LGM occupation of Eastern Beringia at Bluefish Caves

Earliest Human Presence in North America Dated to the Last Glacial Maximum: New Radiocarbon Dates from Bluefish Caves, Canada

Lauriane Bourgeon, Ariane Burke, Thomas Higham
PLoS ONE 12(1): e0169486. doi:10.1371/journal.pone.0169486

The timing of the first entry of humans into North America is still hotly debated within the scientific community. Excavations conducted at Bluefish Caves (Yukon Territory) from 1977 to 1987 yielded a series of radiocarbon dates that led archaeologists to propose that the initial dispersal of human groups into Eastern Beringia (Alaska and the Yukon Territory) occurred during the Last Glacial Maximum (LGM). This hypothesis proved highly controversial in the absence of other sites of similar age and concerns about the stratigraphy and anthropogenic signature of the bone assemblages that yielded the dates. The weight of the available archaeological evidence suggests that the first peopling of North America occurred ca. 14,000 cal BP (calibrated years Before Present), i.e., well after the LGM. Here, we report new AMS radiocarbon dates obtained on cut-marked bone samples identified during a comprehensive taphonomic analysis of the Bluefish Caves fauna. Our results demonstrate that humans occupied the site as early as 24,000 cal BP (19,650 ± 130 14C BP). In addition to proving that Bluefish Caves is the oldest known archaeological site in North America, the results offer archaeological support for the “Beringian standstill hypothesis”, which proposes that a genetically isolated human population persisted in Beringia during the LGM and dispersed from there to North and South America during the post-LGM period.

Vindicated: Canadian archaeologist Jacques Cinq-Mars excavating at Bluefish Caves. Photo by Ruth Gotthardt, from Heather Pringle’s March 7, 2017 piece in Hakai Magazine.

From the article: The cut-marked horse (Equus lambei) mandible dated to 24.033–23.314 cal kaBP. The bone surface is a bit weathered and altered by root etching but the cut marks are well preserved; they are located on the medial side, under the third and second molars, and are associated with the removal of the tongue using a stone tool.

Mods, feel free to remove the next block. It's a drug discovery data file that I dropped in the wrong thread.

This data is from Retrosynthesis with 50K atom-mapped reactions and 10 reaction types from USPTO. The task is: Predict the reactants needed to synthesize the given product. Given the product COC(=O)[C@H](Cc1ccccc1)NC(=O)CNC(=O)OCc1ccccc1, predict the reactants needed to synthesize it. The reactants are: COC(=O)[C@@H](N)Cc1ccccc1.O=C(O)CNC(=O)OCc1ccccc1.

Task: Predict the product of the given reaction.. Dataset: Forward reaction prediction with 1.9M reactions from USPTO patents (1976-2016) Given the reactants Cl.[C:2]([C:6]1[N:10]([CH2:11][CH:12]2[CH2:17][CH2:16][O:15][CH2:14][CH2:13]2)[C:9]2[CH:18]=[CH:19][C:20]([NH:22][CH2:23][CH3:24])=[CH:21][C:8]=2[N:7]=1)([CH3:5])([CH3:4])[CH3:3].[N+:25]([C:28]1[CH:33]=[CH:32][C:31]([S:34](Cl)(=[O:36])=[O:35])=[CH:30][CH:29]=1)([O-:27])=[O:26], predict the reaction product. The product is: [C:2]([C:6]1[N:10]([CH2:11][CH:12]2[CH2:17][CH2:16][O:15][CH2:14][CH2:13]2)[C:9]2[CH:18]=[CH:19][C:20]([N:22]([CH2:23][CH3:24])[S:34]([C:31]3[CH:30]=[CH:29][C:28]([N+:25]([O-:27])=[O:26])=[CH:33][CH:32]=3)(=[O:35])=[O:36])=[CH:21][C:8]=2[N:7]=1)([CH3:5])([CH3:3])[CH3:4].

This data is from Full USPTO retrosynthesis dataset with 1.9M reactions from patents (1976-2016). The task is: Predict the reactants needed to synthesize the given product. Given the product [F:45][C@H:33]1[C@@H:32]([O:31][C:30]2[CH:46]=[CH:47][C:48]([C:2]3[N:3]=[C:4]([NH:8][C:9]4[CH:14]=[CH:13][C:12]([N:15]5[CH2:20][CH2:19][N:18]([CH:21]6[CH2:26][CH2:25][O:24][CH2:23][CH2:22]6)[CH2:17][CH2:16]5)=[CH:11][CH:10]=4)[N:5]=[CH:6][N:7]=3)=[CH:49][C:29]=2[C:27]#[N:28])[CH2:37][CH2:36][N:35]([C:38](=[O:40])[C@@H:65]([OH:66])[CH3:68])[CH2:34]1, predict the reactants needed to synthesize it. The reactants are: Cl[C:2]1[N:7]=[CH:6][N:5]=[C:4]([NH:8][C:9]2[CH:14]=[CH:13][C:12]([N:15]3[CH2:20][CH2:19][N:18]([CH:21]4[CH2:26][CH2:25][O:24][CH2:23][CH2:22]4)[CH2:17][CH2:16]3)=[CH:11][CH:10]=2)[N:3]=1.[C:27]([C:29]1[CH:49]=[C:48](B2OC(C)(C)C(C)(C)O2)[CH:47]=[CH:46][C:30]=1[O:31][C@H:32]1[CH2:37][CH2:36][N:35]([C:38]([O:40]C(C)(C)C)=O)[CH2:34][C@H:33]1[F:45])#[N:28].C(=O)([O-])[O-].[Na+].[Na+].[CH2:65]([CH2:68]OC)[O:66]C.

Glad to hear the dam crack.

Thought experiment: Suppose the butchers were ancestral “First Americans” somewhere upstream of Anzick-1 (our only Late Pleistocene American genome to date) and the Holocene lineages that phylogenetically bracket him. If so, these finds could also have important implications for Eurasian peopling. Given the prevailing model of “First Americans” as “Ancient North Eurasian” (ANE) + “East Asian” without significant heterogeneity in the proportions, we would likely have to reject visions of “East Asian” ancestry as a post-LGM arrival to the far north — instead finding some stream of it already in place in eastern Siberia or the northern Russian Far East >24 kaBP. (There are exotic alternatives: for instance, first settling Beringia with unadmixed ANE people who only later — though still earlier than the deepest internal First American splits — meet and homogenize with East Asian migrants.) The new dates make Bluefish Caves contemporaneous with the Mal’ta child, our canonical ANE sample.

Administrative note: Have been preoccupied with my final semester of required coursework and upcoming qualifying exams but will be blogging more regularly come February. I look forward to defrosting many thoughts I’ve shelved in cold storage.